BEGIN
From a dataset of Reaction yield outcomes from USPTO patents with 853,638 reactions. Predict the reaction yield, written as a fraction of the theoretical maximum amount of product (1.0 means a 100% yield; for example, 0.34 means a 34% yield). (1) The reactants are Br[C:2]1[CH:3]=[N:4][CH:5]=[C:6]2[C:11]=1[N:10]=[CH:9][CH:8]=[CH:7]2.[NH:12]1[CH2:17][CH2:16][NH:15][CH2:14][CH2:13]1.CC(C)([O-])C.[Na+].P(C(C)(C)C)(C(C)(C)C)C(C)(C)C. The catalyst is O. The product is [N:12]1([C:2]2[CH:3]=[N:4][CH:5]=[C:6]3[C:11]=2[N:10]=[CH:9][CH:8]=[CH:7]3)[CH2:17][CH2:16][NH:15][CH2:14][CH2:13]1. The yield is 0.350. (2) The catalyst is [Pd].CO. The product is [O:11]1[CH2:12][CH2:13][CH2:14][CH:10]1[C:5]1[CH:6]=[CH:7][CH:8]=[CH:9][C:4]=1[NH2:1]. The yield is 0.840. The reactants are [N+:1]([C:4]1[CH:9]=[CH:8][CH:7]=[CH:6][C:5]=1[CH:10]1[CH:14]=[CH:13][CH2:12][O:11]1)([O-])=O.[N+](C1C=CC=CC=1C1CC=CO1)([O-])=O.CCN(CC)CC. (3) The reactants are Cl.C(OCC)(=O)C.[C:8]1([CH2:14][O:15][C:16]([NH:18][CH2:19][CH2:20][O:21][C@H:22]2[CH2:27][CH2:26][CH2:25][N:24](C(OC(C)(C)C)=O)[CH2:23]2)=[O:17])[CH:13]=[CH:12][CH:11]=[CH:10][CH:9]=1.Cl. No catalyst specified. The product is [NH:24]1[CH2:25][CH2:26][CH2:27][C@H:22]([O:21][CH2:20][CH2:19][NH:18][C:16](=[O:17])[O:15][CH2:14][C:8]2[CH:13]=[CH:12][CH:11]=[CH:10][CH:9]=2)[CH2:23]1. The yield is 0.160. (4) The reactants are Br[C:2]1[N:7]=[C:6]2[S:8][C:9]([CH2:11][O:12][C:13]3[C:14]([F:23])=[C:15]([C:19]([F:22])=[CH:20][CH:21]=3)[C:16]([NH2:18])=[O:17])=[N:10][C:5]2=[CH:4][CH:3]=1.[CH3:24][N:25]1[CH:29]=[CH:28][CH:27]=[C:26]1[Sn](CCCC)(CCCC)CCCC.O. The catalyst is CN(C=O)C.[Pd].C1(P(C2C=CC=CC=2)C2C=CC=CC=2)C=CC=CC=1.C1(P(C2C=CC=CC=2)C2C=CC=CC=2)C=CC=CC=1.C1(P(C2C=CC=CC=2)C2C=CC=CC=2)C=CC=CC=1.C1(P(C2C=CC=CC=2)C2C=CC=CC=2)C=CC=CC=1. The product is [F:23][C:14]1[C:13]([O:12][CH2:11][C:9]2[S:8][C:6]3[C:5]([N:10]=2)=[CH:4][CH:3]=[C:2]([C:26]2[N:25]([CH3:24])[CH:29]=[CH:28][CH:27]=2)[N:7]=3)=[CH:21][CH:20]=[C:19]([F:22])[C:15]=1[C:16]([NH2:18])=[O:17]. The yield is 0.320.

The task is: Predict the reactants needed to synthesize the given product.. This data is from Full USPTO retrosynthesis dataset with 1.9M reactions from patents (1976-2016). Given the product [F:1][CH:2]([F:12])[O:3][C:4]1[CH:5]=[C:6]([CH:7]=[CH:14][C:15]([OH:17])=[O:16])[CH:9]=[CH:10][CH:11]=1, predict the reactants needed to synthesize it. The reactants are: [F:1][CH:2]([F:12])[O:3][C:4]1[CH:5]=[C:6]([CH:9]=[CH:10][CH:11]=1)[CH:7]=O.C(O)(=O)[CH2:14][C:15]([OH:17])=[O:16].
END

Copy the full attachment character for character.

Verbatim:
From a dataset of Reaction yield outcomes from USPTO patents with 853,638 reactions. Predict the reaction yield, written as a fraction of the theoretical maximum amount of product (1.0 means a 100% yield; for example, 0.34 means a 34% yield). (1) The reactants are Br[C:2]1[CH:3]=[N:4][CH:5]=[C:6]2[C:11]=1[N:10]=[CH:9][CH:8]=[CH:7]2.[NH:12]1[CH2:17][CH2:16][NH:15][CH2:14][CH2:13]1.CC(C)([O-])C.[Na+].P(C(C)(C)C)(C(C)(C)C)C(C)(C)C. The catalyst is O. The product is [N:12]1([C:2]2[CH:3]=[N:4][CH:5]=[C:6]3[C:11]=2[N:10]=[CH:9][CH:8]=[CH:7]3)[CH2:17][CH2:16][NH:15][CH2:14][CH2:13]1. The yield is 0.350. (2) The catalyst is [Pd].CO. The product is [O:11]1[CH2:12][CH2:13][CH2:14][CH:10]1[C:5]1[CH:6]=[CH:7][CH:8]=[CH:9][C:4]=1[NH2:1]. The yield is 0.840. The reactants are [N+:1]([C:4]1[CH:9]=[CH:8][CH:7]=[CH:6][C:5]=1[CH:10]1[CH:14]=[CH:13][CH2:12][O:11]1)([O-])=O.[N+](C1C=CC=CC=1C1CC=CO1)([O-])=O.CCN(CC)CC. (3) The reactants are Cl.C(OCC)(=O)C.[C:8]1([CH2:14][O:15][C:16]([NH:18][CH2:19][CH2:20][O:21][C@H:22]2[CH2:27][CH2:26][CH2:25][N:24](C(OC(C)(C)C)=O)[CH2:23]2)=[O:17])[CH:13]=[CH:12][CH:11]=[CH:10][CH:9]=1.Cl. No catalyst specified. The product is [NH:24]1[CH2:25][CH2:26][CH2:27][C@H:22]([O:21][CH2:20][CH2:19][NH:18][C:16](=[O:17])[O:15][CH2:14][C:8]2[CH:13]=[CH:12][CH:11]=[CH:10][CH:9]=2)[CH2:23]1. The yield is 0.160. (4) The reactants are Br[C:2]1[N:7]=[C:6]2[S:8][C:9]([CH2:11][O:12][C:13]3[C:14]([F:23])=[C:15]([C:19]([F:22])=[CH:20][CH:21]=3)[C:16]([NH2:18])=[O:17])=[N:10][C:5]2=[CH:4][CH:3]=1.[CH3:24][N:25]1[CH:29]=[CH:28][CH:27]=[C:26]1[Sn](CCCC)(CCCC)CCCC.O. The catalyst is CN(C=O)C.[Pd].C1(P(C2C=CC=CC=2)C2C=CC=CC=2)C=CC=CC=1.C1(P(C2C=CC=CC=2)C2C=CC=CC=2)C=CC=CC=1.C1(P(C2C=CC=CC=2)C2C=CC=CC=2)C=CC=CC=1.C1(P(C2C=CC=CC=2)C2C=CC=CC=2)C=CC=CC=1. The product is [F:23][C:14]1[C:13]([O:12][CH2:11][C:9]2[S:8][C:6]3[C:5]([N:10]=2)=[CH:4][CH:3]=[C:2]([C:26]2[N:25]([CH3:24])[CH:29]=[CH:28][CH:27]=2)[N:7]=3)=[CH:21][CH:20]=[C:19]([F:22])[C:15]=1[C:16]([NH2:18])=[O:17]. The yield is 0.320.

The task is: Predict the reactants needed to synthesize the given product.. This data is from Full USPTO retrosynthesis dataset with 1.9M reactions from patents (1976-2016). Given the product [F:1][CH:2]([F:12])[O:3][C:4]1[CH:5]=[C:6]([CH:7]=[CH:14][C:15]([OH:17])=[O:16])[CH:9]=[CH:10][CH:11]=1, predict the reactants needed to synthesize it. The reactants are: [F:1][CH:2]([F:12])[O:3][C:4]1[CH:5]=[C:6]([CH:9]=[CH:10][CH:11]=1)[CH:7]=O.C(O)(=O)[CH2:14][C:15]([OH:17])=[O:16].